As doctors and researchers continue to improve their understanding of migraines, newer and more effective treatments are emerging. In 2018, migraine treatment saw one of its biggest advancements as the FDA approved a new class of medications, known as CGRP antagonists, for the treatment of migraines.
This was monumental for a couple of reasons. For one, these CGRP antagonists were the first drugs specifically designed to manage the frequency, duration, and intensity of migraines. The other treatments doctors have been prescribing over the years were originally designed for other uses, such as the treatment of seizures and depression. Also, CGRP antagonists seem to be long-lasting and easy to manage.
If you’re a migraine sufferer, however, you probably have a few more questions before you’re ready to say “sign me up.” Keep reading; we’ll dig deeper into these new CGRP antagonists, how they work, and how to determine if they’re right for you.
There are three FDA-approved medications in this class: Aimovig, Ajovy, and Emgality. The three were released within months of each other in 2018, and they have very similar mechanisms of action, although there are some differences. All three medications are injectable. And no, you do not need to see your doctor every time you need an injection. You can self-administer the medication at home.
To understand how these medications work, you first need to understand a little about CGRP and how it works in the body. CGPR stands for “calcitonin gene-relate peptide.” This is a small protein that binds to receptors on the cells of various tissues. When it does bind to such a receptor, it passes on a specific message. That message varies depending on the tissue, but when CGRP binds to a receptors on certain nerves and blood vessels, it carries a message of pain and can lead to migraine attacks.
The word “antagonist” means “works against,” so CGRP antagonists are medications that work against the action of CGRP. They can do so either by binding to the CGRP receptors so that CGRP is unable to bind, or by binding to the CGRP molecules themselves, making those molecules unable to bind to the receptors.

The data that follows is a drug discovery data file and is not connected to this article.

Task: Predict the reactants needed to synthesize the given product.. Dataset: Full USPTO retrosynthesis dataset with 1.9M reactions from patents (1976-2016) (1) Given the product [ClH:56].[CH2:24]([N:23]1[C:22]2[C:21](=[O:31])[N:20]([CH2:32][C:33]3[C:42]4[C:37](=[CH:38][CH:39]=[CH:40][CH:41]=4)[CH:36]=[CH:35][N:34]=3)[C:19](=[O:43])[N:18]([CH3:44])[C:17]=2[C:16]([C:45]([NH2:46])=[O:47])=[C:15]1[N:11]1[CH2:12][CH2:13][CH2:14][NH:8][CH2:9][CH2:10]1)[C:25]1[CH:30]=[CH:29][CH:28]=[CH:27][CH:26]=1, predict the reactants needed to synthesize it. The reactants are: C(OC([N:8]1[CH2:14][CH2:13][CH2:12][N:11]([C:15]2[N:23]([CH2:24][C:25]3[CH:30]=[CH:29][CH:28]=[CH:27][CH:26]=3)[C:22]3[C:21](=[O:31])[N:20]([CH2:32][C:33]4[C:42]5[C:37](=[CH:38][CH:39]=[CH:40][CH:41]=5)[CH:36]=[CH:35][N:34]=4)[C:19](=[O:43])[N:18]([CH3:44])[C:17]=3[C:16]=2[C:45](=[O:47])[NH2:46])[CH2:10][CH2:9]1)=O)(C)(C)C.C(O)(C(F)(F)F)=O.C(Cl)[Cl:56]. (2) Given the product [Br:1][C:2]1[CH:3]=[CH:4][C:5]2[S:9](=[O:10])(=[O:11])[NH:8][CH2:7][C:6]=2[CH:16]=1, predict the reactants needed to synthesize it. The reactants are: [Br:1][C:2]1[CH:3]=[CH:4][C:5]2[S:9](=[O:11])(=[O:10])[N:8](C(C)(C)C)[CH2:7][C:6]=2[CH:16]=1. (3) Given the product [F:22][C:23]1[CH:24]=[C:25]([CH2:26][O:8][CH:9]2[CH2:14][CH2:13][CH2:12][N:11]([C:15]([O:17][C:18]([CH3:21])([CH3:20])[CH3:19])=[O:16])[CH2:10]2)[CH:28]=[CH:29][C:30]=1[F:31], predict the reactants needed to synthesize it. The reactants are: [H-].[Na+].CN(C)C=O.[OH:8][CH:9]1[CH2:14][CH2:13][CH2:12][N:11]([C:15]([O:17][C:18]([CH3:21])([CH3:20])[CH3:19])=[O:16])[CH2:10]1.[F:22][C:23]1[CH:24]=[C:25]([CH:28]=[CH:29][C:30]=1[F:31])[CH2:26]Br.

All three of the FDA-approved CGRP antagonists are monoclonal antibodies, which just means they are antibodies designed to bind to just one, single protein in the body — either the CGRP protein itself or a protein at the CGRP receptor site.
When a CGRP antagonist prevents CGRP from binding to certain receptors, the messages that would otherwise lead to migraine symptoms are not passed on, which leads to a reduction in migraine frequency and severity.
Although Ajovy, Aimvog, and Emgality are very similar, there are a few key differences to note.
Ajovy and Emgality work by binding to CGRP itself. The third medicaton, Aimvog, works by binding to and blocking the CGRP receptor.
Aimvog and Emgality need to be administered monthly. Ajovy can sometimes be administered less frequently — some patients only need injections every three months.
The cost of all three medications is comparable, and they are all easy to administer at home, using a pre-filled syringe, auto-injector, or pen.
Your doctor can show you how to administer the medication so that you feel confident. It’s a subcutaneous injection, meaning that you administer it under the skin — not in the muscle or blood vessel like some other injections. When you pick up your medication, it will already be pre-measured in a syringe or auto-injector, so you do not have to worry about getting the proper dose.